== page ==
Private Stites Should Have Been Saved
Why are so many army soldiers committing suicide? Take a look at its basic training and the tragic death of Private Nolan Stites.
In his psychological autopsy of Gary Moore, Kirk described the "Catch 22" that Gary was in when he finally met with Patterson after three weeks on Unit Watch. "If he were honest with others about his suicidal thoughts and intentions, he would not be able to blend in. He faced the possibility of remaining on Unit Watch and facing to [sic] jokes of other privates. Even if he were separated from the Army, he would have to live with the knowledge that he failed out of Army basic training while his brother had made it through Marine Corps boot camp. He was concerned he would not be able to blend in as a civilian either because he was worried being separated from training would make it more difficult for him to find a job. On the other hand, if he did not report feeling suicidal, he would be stuck in the Army, a fate that he felt he could not tolerate. Pvt. Moore wanted to just go home.... He had asked for help twice, so far it had done nothing but put him in an even more uncomfortable situation."
Suicide is a growing problem for the Army. In 2000, the year that Nolan and Gary died, the Army had a total of 63 suicides, including the high-profile tragedy at Fort Bragg, N.C., where two Green Berets just back from a mission in Afghanistan murdered their wives and then themselves. In 2001, there were 50 Army suicides. The following year, there were 68. In 2003, when the War on Terror expanded from Afghanistan to Iraq, there were 76.
In theory, Unit Watch might seem to be a reasonable first response to soldiers in crisis. Its basic procedures - removing the solider from training, separating the soldier from weapons, removing the soldier's shoelaces and belt, having the soldier sleep in a common area and under the constant watch of unit members - all seem like common sense safeguards for suicidal soldiers. Lt. Col. Jerry Swanner, the officer in charge of the Army's Suicide Prevention Program, describes the policy as a tool only to be used in specific circumstances, and only when applied in concert with assistance from mental-health professionals. "It is to only be used when a solider is determined to be at-risk and for whatever reason the solider is not able to be hospitalized. Maybe the local hospital doesn't have a mental health ward and it might involve transporting a solider to a hospital several hundred miles away. It is only to be used in rare circumstances." Unit Watch is intended to be used judiciously and briefly because, as the psychiatry consultant to Army Surgeon General Col. David Orman has written, "Unit Watch does not meet any clinical 'Standard of Care.' "
In reality, though, what well-intentioned policy-makers like Swanner say about Unit Watch is one thing; the truth is that Unit Watch is used routinely and too often, ignorantly. Swanner says he is unable to find any official document citing when Unit Watch began, but the policy has been employed at least since the mid-1980s, throughout the Army, from the five BCT installations to its units deployed in battlefields around the world, like Iraq. In the wake of Nolan and Gary's suicides, the Pentagon sent five of the Army's highest-ranking psychiatrists to Fort Leonard Wood to investigate. The report, says the Pentagon source who provided it to 5280, is the only study to examine Unit Watch. According to its findings, between July and October 2000 at Leonard Wood, 317 recruits were evaluated at the base's Mental Health Services for "depression and/or suicidal tendencies." Of those, 211 were identified as suicidal, and 146 of them - 69 percent - including Gary and Nolan, were put on Unit Watch. Once again, this was a study of one base during a single four-month period.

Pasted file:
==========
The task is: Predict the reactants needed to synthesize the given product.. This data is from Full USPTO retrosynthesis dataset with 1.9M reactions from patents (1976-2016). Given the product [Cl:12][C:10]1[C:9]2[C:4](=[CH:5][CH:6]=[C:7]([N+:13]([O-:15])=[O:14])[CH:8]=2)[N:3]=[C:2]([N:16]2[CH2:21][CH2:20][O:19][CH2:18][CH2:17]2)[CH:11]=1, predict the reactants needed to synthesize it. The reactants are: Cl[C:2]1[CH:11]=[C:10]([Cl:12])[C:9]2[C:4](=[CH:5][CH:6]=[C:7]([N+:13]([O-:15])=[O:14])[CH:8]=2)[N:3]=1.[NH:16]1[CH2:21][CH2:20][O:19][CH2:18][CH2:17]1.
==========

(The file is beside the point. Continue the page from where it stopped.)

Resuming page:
What's more, the team concluded there is little consistency in the application of Unit Watch. "Many patients who expressed only fleeting ideation [of suicide], with no plan, no intent and made a commitment to safety were put on it, and others with more severe behaviors were not put on it." The psychiatry team determined that, with the exception of "the two deaths, the vast majority of suicidal acts appeared to be non-life threatening, and many charts supported the clinical impression that trainees often were being overtly manipulative, in an effort to quickly get out of the military." In other words, soldiers who are gravely mentally ill are treated no differently than soldiers perceived to be faking instability in order to get out of the service.
Why? Numerous officials contacted for this article, including Col. Gerald Evans, a recent chief of the Department of Behavioral Sciences at Fort Campbell, Ky., who gave a presentation on Unit Watch in 1999 at a U.S. Army Behavioral Science convention, refused to say. However, the statement that sticks in Richard's mind, from Leonard Wood's Col. Rollinson, may be all the explanation a layperson needs: "If we didn't have Unit Watch, we would have a mass exodus of troops using mental problems to get out."
The humiliation, isolation, and ridicule that Gary and Nolan endured were not unforeseen byproducts of Unit Watch; rather they were specifically intended, ostensibly to get them to stop "faking." The true intent of Unit Watch, as Nolan's friend Peters put it that day to Richard after Nolan's memorial, is to send the message that if you want to try to get out of the Army, this is what would happen.
Mentally ill soldiers, and those soldiers thought to be faking an illness to get out of duty, are not the only troops who've been subjected to Unit Watch. Commanders have been using the policy to aribitrarily punish men and women in their command, as illustrated in a series of e-mails sent between a Lt. Col. Gordon G. Groseclose and his peers in the Army's chaplain corps and mental health community.